To ask all MNetters to boycott yahoo ...

(142 Posts)
theweekendisnear Sun 24-Feb-13 20:59:21

... because newish mum and newish CEO, Marissa Meyer, has just told yahoo employees that they cannot work flexibly from home anymore?

I am going to move my more-or-less 20-year-old yahoo account to gmail because of this. I am furious with this woman.

Taffeta Tue 26-Feb-13 18:19:07

I work from home. I work part time, all of it from home. V small company, we are all based at home. We all work bloody hard. We all probably do more hours than if we were in an office.

I twiddled my thumbs far more working full time in an office than I ever have working from home.

For us, it works as its a small company. Give and take is equal and fair. This is nigh on impossible in a company the size of Yahoo.

scottishmummy Tue 26-Feb-13 18:32:26

Fact CEO a mother is irrelevant,unless your erroneously think mothers are more lenient
She CEO aid to manage,paid to do hard stuff.popular or not
No I won't support a boycott you have no legitimate reasons

FamiliesShareGerms Tue 26-Feb-13 19:26:09

I'm saddened to see so many people on here who tar all home workers with the same brush (lazy, doing it to avoid paying for childcare, out shopping...) and who take the attitude that because they can't do it, no one should.

noblegiraffe Tue 26-Feb-13 19:48:10

Yahoo as a company needs a massive kick up the arse otherwise it's doomed. If there are loads of people on the payroll who are not contributing as much as they should, then making it a priority to deal with that would seem like a sensible move.

Incidentally, would the OP have mentioned a new baby and referred to 'this man' if the CEO were male?

scottishmummy Tue 26-Feb-13 19:49:53

When I work home I'm v productive,being away from office mileu lets me work
But in fairness yahoo can review it's t&c as it sees fit
I hope employer negotiates with employees and mutually agreeable resolution

NeopreneMermaid Tue 26-Feb-13 19:55:16

The memo said that allowances could be made within reason for, e.g. "Waiting in for the cable guy." I think that means that working from home in any capacity (full time or part time) is no longer acceptable on a regular basis.

I think it's a step backwards.

If individuals have abused the privilege, then they should be called up on it - on an individual basis. A blanket ban will just demotivate.

PurpleStorm Tue 26-Feb-13 19:56:06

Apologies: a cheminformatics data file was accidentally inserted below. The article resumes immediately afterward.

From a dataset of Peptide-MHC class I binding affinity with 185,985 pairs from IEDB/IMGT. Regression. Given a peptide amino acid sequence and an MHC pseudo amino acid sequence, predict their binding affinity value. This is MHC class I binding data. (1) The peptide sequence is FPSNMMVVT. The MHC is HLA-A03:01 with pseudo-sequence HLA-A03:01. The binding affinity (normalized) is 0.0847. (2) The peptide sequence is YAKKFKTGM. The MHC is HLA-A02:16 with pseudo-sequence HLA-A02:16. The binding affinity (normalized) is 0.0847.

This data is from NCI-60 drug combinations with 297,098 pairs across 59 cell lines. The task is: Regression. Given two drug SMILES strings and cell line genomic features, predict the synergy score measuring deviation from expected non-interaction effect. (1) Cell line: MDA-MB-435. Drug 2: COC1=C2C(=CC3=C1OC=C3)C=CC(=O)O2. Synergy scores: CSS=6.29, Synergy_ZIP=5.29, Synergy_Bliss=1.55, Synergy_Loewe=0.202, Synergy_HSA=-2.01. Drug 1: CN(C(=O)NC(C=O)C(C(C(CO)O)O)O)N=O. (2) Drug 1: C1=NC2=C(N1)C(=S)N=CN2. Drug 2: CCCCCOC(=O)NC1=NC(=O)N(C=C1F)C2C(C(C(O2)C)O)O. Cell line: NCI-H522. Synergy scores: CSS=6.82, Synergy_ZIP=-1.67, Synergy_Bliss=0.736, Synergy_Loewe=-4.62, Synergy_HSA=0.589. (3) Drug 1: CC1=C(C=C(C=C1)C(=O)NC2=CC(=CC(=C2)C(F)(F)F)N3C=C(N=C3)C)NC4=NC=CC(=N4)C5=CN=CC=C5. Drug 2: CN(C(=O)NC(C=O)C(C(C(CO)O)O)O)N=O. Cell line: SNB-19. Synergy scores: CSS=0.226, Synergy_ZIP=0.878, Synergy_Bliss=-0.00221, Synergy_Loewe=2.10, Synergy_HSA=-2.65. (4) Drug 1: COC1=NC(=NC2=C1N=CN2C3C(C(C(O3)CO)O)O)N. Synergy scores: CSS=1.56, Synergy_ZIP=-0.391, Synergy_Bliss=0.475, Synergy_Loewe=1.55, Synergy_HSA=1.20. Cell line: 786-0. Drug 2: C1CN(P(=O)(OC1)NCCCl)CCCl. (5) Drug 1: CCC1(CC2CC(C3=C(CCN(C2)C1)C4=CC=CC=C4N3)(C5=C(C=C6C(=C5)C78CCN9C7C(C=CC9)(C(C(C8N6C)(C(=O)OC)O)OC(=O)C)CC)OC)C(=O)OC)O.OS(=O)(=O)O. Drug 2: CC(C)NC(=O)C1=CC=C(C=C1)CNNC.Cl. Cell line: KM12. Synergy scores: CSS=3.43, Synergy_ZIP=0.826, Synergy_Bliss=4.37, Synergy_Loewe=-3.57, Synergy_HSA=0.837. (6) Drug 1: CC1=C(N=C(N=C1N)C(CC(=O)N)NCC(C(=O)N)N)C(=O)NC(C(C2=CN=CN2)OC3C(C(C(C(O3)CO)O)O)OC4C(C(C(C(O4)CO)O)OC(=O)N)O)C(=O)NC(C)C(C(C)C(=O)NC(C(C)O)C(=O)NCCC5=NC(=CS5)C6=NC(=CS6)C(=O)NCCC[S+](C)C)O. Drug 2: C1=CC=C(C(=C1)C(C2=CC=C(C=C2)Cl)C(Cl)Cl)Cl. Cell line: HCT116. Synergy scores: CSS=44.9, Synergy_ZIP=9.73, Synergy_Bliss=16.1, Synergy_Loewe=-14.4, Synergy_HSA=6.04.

It sounds like they're stopping remote working because they've got a large number of employees who are taking the piss (or who they think are taking the piss).

Remote working can and does work for some employees, job role allowing - but a lot depends on how motivated and dedicated the employee is. All you need is a few remote working freeloaders to spoil it for the rest of them.

morethanpotatoprints Tue 26-Feb-13 19:59:00

Unfortunately if you are part of the corporate rat race its something you need to be prepared for.

I find it ironic that Silicon Valley in general is anti-home-working, given that it's an industry that has hugely enabled home/remote working!

We employ a lot of people who work from home and several who work in the office.
The workload and commitment from the work from home contingent is equal to, and in some cases, greater than, the office based workers.
For us, it works well. But then we are a very family-orientated, small and friendly company where trust is a huge factor. Our employees often tell us that they know they are on to a good thing and will not do anything to jeopardise their job.

If something comes in urgently at 7.45pm, there is a queue of people ready to do it.
If somebody has a sick child, and has to go to the doctor, we don't count the minutes until they get back to the desk.

We run a company that we would like to work in ourselves.

I do think size is a significant factor. We know all of our home workers personally and know their children's names, personal circumstances and particular working styles. Yahoo will have all the problems that scale brings and cannot possibly have the same attitude.

Viviennemary Tue 26-Feb-13 20:14:38

Personally speaking, I don't think this is a cause I would put at the top of the list of priorities. The new CEO can probably see a lot of things wrong and wants to put them right. Good for her.

potsyandco Tue 26-Feb-13 20:17:47

OP, are you boycotting other companies for doing MUCH, MUCH worse things to their employers, the public, the planet??!

potsyandco Tue 26-Feb-13 20:18:31

As others have said, what does being a mother have to do with this issue?

nellyjelly Tue 26-Feb-13 20:19:04